Food Service is operated by Sodexo, Inc. & Afflilates. If you have questions, please contact Marilyn Shaver, General Manager, at 847-245-8013. If you have questions on the Point of Sale (Nutri Kids), please call Anne Vaughn at 847-356-2385.
New School Nutrition Regulations Mean Changes for School Meals:
You may have heard about a change coming in school lunch this fall. It is true! After much research on school meals, coupled with the recent release of the Dietary Guidelines for Americans 2012, the USDA announced new government regulations that will substantially change school meal requirements for the first time in in decades. Changes will include more whole grains, more nutrient dense fruits and vegetables and a plan to significantly reduce the average sodium content of school meals over the next ten years. You will see some new menu items, some old menu items that include healthier ingredients, larger portions of fruits and vegetables and changes to how breakfast and lunch menus are planned. Students will be offered foods from five food groups (grain, fruit, vegetable, protein and dairy) and they must take at least 3 of the 5 menu items. In addition, they must always take at least ½ cup of a fruit or vegetable. Please be proactive and talk with your child about the USDA ChooseMyPlate. We will use this identifier to try and help students put into practice the guidelines needed to help them build healthier meals. For more information on ChooseMyPlate, please visit www.choosemyplate.gov.
If you have any questions, please feel free to call your food service general manager,
Marilyn Shaver at
Let’s Move and Healthy Hunger Free Kids:
Recently the news in school lunch has been about the move to healthy meals. There are two main reasons why we are hearing about and seeing changes to school meals. First, school meals are required to mimic the Dietary Guidelines for Americans. These guidelines are updated every five years, but schools meal regulations have not seen significant changes in many years. The new regulations for school meals complement the recommendations outlined in the Dietary Guidelines. (http://www.cnpp.usda.gov/Publications/MyPlate/DG2010Brochure.pdf) In addition, Michelle Obama’s “Let’s Move” campaign to improve physical activity and eating habits and the Healthy Hunger Free Kids Act of 2010 have stimulated many changes to communities, schools and school meal programs over the past couple years. We anticipate the momentum behind this movement will continue to grow. More fruits and vegetables, more whole grain and lower sodium are the highlights of the new regulations for school meals. Together the “Let’s Move” campaign, the Healthy Hunger Free Kids Act, the efforts of our school leaders and your support will help students increase their physical activity and change their diets to support a healthy lifestyle and brighter future.
Healthy Hunger Free Kids Act and Lake Villa School District
This fall there will be some changes to the School meal requirements that are being mandated by the United States Department of Agriculture. The law will require more whole grains, more and different types of fruits and vegetables and foods with lower sodium. You may have heard about these changes on the news. Here atLakeVillaschool district, we began making similar changes to our menus a few years ago. Many of our menu items are now made with healthier ingredients such as whole grains, we have been modifying recipes to include less sodium and saturated fat, we have switched to only 1% or non-fat milk, our snacks and beverages meet nutrition guidelines established for lower sugar, fat and sodium, and our menus include more fruits and vegetables. We will be educating your child about the importance of maintaining an active lifestyle and using the USDA ChooseMyPlate as a symbol of how to build healthier meals. We have always encouraged students to try fruits and vegetables, but students will now be required to take at least ½ cup of fruits and vegetables every day as a part of the new regulations. We encourage you to speak with your child about these requirements and encourage them to consume these foods as well. It’s not good nutrition if it’s not consumed!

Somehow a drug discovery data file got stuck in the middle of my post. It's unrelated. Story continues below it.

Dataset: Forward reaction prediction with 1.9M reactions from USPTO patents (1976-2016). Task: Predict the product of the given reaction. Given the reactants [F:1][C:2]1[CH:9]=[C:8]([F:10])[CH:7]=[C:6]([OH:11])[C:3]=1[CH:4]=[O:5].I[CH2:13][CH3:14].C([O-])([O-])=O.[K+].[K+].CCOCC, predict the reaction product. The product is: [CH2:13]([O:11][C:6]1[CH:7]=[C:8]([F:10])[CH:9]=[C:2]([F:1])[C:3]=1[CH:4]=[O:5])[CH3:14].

Healthy Hunger Free Kids Act
Some changes you may notice…
- 1. We will begin using a Food Based Menu planning system
Every meal will consist of five components: grains, meat/meat alternatives, fruit, vegetable, and milk. In order to be considered a student meal, the student must select three of the five components. We encourage students to select all five components to receive a balanced meal.
- 2. Every student will be required to take 1/2 cup of fruit or vegetable each day to make a reimbursable meal.
We follow a plan that is called “offer vs. serve.” This means students must be offered foods from all five food groups, but they are only required to take a full portion of three of the five offered items. Under the new regulation, students must take at least ½ cup of either a fruit or vegetable. Larger portions of vegetables and fruit will be available to those students who want them.
- 3. A legume will be offered at least once a week
Legumes are from the bean/pea family, but they are not green beans or green peas. Legumes are full mature beans, such as black beans, kidney beans, pinto beans. You may see these items offered as a side item, such as roasted garbanzo beans, bean dips, refried beans with a burrito or even as beans and rice. Please encourage your child to try these menu items as they are excellent sources of protein and fiber.
- 4. French fries will always be baked, not fried.
- 5. All snack and beverage items will be compliant with the Alliance for a Healthier Generation (AHG) guidelines. AHG is a joint collaboration between the American Heart Association and the William J. Clinton Foundation. We are awaiting additional regulations from USDA that specify nutrition guidelines for snacks and beverages.
Whole Grains in our menus